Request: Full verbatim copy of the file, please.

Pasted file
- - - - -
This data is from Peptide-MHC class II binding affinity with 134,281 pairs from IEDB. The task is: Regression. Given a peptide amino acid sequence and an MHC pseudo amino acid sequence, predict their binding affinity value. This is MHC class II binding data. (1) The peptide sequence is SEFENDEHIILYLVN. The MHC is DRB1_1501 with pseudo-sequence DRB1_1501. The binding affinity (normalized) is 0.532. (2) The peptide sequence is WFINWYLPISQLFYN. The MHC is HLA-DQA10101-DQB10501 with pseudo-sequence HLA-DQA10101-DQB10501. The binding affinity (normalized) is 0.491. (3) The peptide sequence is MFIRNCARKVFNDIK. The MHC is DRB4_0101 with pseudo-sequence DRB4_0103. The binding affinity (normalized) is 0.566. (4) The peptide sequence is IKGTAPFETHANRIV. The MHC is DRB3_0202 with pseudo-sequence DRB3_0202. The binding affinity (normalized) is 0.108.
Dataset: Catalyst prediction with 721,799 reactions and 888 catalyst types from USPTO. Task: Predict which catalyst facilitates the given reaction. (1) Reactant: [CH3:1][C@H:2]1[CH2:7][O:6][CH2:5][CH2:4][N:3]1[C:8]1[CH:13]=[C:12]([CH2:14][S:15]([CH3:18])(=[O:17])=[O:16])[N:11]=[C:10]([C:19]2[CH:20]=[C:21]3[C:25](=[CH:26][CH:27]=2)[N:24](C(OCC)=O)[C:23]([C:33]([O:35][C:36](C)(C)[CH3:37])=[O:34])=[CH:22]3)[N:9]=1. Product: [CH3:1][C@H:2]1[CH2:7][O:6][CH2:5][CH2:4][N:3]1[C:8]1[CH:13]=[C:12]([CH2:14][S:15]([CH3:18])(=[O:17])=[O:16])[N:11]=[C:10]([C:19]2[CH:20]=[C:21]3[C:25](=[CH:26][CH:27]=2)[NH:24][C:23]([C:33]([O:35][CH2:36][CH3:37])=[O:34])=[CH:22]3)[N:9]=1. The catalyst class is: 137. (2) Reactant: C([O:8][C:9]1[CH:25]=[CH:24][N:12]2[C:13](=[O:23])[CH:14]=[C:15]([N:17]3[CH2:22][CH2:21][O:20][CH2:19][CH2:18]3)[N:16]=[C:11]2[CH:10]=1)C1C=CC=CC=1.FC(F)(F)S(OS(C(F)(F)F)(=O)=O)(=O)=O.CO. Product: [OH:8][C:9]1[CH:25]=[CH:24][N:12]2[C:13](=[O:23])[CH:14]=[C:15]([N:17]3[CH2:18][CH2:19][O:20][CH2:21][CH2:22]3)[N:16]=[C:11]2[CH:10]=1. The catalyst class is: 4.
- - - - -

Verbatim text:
This data is from Peptide-MHC class II binding affinity with 134,281 pairs from IEDB. The task is: Regression. Given a peptide amino acid sequence and an MHC pseudo amino acid sequence, predict their binding affinity value. This is MHC class II binding data. (1) The peptide sequence is SEFENDEHIILYLVN. The MHC is DRB1_1501 with pseudo-sequence DRB1_1501. The binding affinity (normalized) is 0.532. (2) The peptide sequence is WFINWYLPISQLFYN. The MHC is HLA-DQA10101-DQB10501 with pseudo-sequence HLA-DQA10101-DQB10501. The binding affinity (normalized) is 0.491. (3) The peptide sequence is MFIRNCARKVFNDIK. The MHC is DRB4_0101 with pseudo-sequence DRB4_0103. The binding affinity (normalized) is 0.566. (4) The peptide sequence is IKGTAPFETHANRIV. The MHC is DRB3_0202 with pseudo-sequence DRB3_0202. The binding affinity (normalized) is 0.108.
Dataset: Catalyst prediction with 721,799 reactions and 888 catalyst types from USPTO. Task: Predict which catalyst facilitates the given reaction. (1) Reactant: [CH3:1][C@H:2]1[CH2:7][O:6][CH2:5][CH2:4][N:3]1[C:8]1[CH:13]=[C:12]([CH2:14][S:15]([CH3:18])(=[O:17])=[O:16])[N:11]=[C:10]([C:19]2[CH:20]=[C:21]3[C:25](=[CH:26][CH:27]=2)[N:24](C(OCC)=O)[C:23]([C:33]([O:35][C:36](C)(C)[CH3:37])=[O:34])=[CH:22]3)[N:9]=1. Product: [CH3:1][C@H:2]1[CH2:7][O:6][CH2:5][CH2:4][N:3]1[C:8]1[CH:13]=[C:12]([CH2:14][S:15]([CH3:18])(=[O:17])=[O:16])[N:11]=[C:10]([C:19]2[CH:20]=[C:21]3[C:25](=[CH:26][CH:27]=2)[NH:24][C:23]([C:33]([O:35][CH2:36][CH3:37])=[O:34])=[CH:22]3)[N:9]=1. The catalyst class is: 137. (2) Reactant: C([O:8][C:9]1[CH:25]=[CH:24][N:12]2[C:13](=[O:23])[CH:14]=[C:15]([N:17]3[CH2:22][CH2:21][O:20][CH2:19][CH2:18]3)[N:16]=[C:11]2[CH:10]=1)C1C=CC=CC=1.FC(F)(F)S(OS(C(F)(F)F)(=O)=O)(=O)=O.CO. Product: [OH:8][C:9]1[CH:25]=[CH:24][N:12]2[C:13](=[O:23])[CH:14]=[C:15]([N:17]3[CH2:18][CH2:19][O:20][CH2:21][CH2:22]3)[N:16]=[C:11]2[CH:10]=1. The catalyst class is: 4.